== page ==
In Paris, wealthy Charles Bonnet is well known in the art world as a collector of rare pieces, mostly of the impressionist masters. He will on occasion sell paintings from his collection at auction. In reality, he is an art forger, he only reproducing those pieces known to have gone missing. His daughter, Nicole Bonnet, wants him to stop this business fearing that some day soon he will get caught. She is most concerned about he loaning out his Cellini Venus statue to the Kléber-Lafayette Museum, as she knows that technology can now test for things such as material age which would prove that the statue and by association he is a fraud. He ends up causing a problem for himself when he signs a $1 million insurance policy for the statue for the museum, which unwittingly allows them to test the piece for its authenticity. To save her father from jail, Nicole feels the only thing she can do is try to steal the statue from the gallery which may not be the easiest thing to do especially as ...Written by
The portrait that Dermott points out to Nicole as a "superb Rembrandt," is "A Portrait of Jacob Trip", painted in about 1661. See more »
The Venus statue and its silver stand sit on a green marble plinth throughout the film. After the statue is stolen and the guard points at the replacement bottle, the zoomed-in shot has the bottle on a white marble plinth. See more »
Don't you know that in his lifetime Van Gogh only sold one painting? While I, in loving memory of his tragic genius, have already sold two.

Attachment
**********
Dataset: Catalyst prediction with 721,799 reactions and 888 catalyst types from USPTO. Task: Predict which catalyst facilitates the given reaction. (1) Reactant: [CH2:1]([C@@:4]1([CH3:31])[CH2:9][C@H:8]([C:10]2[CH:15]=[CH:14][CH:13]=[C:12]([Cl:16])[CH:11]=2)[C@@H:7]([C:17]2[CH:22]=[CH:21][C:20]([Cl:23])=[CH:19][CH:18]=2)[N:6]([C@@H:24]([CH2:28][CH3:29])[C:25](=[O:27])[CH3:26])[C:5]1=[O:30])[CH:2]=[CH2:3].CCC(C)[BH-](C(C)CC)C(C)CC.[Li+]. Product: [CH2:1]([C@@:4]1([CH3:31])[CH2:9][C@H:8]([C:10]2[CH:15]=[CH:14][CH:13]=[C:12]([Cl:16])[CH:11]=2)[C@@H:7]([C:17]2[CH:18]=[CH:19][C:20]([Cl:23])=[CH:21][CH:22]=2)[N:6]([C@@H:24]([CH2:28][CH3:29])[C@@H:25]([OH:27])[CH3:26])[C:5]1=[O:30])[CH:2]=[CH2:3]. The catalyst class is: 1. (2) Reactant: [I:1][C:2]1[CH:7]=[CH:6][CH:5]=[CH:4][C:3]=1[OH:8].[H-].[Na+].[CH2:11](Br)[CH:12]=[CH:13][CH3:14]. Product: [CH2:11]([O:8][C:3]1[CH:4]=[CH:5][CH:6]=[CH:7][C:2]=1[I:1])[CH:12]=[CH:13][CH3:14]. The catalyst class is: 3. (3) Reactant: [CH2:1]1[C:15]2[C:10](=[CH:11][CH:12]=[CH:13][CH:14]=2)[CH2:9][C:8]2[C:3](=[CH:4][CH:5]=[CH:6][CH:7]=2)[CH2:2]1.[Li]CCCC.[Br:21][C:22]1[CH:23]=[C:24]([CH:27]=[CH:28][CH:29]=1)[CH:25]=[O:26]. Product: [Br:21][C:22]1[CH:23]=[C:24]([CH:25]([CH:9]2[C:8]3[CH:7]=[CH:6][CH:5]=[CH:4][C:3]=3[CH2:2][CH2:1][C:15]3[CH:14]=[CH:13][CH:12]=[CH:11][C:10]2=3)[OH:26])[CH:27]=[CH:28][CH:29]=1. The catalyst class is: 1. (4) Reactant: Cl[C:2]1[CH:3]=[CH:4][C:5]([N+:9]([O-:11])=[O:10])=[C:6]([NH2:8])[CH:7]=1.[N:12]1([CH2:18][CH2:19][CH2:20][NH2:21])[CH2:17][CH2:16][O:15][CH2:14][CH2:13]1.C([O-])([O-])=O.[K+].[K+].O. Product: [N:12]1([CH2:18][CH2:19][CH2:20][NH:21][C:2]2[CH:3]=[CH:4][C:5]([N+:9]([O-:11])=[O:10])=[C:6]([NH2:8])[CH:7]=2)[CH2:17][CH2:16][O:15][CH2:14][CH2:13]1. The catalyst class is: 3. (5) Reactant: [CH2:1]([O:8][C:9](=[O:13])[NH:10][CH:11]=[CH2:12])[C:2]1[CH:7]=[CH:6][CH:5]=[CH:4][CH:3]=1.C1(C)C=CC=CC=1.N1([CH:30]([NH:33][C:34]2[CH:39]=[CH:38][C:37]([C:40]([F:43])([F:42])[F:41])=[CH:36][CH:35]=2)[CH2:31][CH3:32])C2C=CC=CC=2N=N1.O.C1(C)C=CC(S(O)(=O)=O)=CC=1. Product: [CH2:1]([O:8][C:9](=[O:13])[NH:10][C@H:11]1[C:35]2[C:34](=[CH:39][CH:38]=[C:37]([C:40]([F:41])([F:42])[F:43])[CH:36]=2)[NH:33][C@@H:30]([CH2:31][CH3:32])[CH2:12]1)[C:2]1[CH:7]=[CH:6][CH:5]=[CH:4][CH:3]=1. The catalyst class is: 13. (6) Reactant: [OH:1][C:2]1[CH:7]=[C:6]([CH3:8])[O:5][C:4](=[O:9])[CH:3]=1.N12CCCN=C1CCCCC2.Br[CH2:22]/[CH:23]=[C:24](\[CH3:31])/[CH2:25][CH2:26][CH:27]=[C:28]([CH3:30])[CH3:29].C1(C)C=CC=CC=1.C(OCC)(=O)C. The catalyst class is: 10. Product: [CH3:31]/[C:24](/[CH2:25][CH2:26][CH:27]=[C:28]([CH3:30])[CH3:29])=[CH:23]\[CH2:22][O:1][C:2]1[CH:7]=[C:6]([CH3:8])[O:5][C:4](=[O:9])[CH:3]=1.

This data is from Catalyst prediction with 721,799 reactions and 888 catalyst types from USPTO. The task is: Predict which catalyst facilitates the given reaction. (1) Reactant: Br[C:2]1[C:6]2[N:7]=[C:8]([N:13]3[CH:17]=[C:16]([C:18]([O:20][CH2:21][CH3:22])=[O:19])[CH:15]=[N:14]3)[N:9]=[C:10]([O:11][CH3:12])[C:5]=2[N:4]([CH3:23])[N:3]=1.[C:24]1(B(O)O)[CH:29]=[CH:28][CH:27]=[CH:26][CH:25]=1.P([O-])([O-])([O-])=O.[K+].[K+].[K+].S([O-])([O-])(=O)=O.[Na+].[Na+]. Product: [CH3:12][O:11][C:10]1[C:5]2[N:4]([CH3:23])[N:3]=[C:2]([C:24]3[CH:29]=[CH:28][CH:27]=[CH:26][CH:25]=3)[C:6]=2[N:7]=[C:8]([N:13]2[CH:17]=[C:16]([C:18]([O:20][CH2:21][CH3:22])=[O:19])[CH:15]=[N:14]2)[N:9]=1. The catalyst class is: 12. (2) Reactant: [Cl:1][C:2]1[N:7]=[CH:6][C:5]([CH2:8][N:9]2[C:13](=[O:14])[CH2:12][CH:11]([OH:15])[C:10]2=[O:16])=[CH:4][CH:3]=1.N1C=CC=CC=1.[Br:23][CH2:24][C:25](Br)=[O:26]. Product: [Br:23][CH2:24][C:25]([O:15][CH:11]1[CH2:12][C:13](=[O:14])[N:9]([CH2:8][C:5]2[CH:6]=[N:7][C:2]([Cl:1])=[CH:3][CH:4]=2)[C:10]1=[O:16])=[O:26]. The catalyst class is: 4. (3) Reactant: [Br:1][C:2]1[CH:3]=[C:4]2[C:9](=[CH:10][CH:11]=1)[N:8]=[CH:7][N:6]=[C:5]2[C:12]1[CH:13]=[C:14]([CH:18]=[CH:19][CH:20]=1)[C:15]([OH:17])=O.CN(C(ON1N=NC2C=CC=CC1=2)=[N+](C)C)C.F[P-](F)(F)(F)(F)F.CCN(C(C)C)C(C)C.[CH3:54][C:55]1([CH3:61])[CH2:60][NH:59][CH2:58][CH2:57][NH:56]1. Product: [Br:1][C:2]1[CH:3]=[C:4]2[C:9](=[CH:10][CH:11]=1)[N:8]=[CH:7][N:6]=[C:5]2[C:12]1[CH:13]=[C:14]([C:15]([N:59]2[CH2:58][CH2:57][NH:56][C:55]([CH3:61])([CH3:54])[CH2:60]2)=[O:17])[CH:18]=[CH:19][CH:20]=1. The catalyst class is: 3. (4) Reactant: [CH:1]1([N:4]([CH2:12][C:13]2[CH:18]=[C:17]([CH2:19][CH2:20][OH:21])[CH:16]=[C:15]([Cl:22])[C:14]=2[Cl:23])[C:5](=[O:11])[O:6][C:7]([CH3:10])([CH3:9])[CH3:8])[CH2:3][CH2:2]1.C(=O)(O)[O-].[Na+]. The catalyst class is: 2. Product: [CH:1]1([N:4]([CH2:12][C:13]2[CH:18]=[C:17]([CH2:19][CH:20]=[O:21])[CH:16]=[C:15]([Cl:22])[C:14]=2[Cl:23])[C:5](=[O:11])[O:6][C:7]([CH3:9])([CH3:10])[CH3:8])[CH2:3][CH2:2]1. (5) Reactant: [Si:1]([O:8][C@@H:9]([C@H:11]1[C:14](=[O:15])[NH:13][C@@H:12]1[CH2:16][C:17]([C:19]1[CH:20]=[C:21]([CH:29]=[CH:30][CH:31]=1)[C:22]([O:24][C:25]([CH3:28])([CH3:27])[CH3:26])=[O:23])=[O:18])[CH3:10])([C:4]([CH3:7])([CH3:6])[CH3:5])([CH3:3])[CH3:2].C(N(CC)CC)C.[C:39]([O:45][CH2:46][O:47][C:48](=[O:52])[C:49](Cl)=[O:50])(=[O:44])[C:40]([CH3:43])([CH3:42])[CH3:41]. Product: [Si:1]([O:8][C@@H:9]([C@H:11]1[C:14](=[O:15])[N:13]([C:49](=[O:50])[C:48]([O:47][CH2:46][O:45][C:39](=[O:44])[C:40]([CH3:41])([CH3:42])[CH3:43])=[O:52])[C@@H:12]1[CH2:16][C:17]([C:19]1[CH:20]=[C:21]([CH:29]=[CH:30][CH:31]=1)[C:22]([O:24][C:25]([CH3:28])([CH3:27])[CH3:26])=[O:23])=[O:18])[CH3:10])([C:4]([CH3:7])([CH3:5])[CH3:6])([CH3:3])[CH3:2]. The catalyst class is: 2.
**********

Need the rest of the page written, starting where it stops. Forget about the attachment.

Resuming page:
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William Wyler was at the end of his distinguished career when he undertook this project. The film with a screen play by Harry Kurnitz is a film that doesn't break any new grounds, but it's a favorite of a lot of fans, no doubt because of the luminous presence of Audrey Hepburn, a star of such charisma and elegance, unmatched by her peers.
Audrey Hepburn is seen in the film through the loving eyes of Mr. Wyler, a director who had worked with the star before. In fact, it was Mr. Wyler who was instrumental in directing Ms. Hepburn in "Roman Holiday", her big break in the American cinema. Audrey Hepburn is seen in the film at her best thanks to Givenchy, a designer that loved her, and whose clothes adorn the star and give the film a touch of chic.
Peter O'Toole makes an interesting partner for Ms. Hepburn. As Simon Dermott, Mr. O'Toole is the perfect match for his co-star. Both actors are seen at their most charismatic selves. They seem to be having the time of their lives working for Mr. Wyler and living it up in Paris!
The supporting cast is excellent. Hugh Griffith, Charles Boyer, Eli Wallach, Fernand Gravey and Marcel Dalio, and the rest grace the film with their distinguished presence and contribute to the general fun generated by this gentle caper.
Thanks to Mr. Wyler and its stars "How to Steal a Million" is a pleasure to watch.
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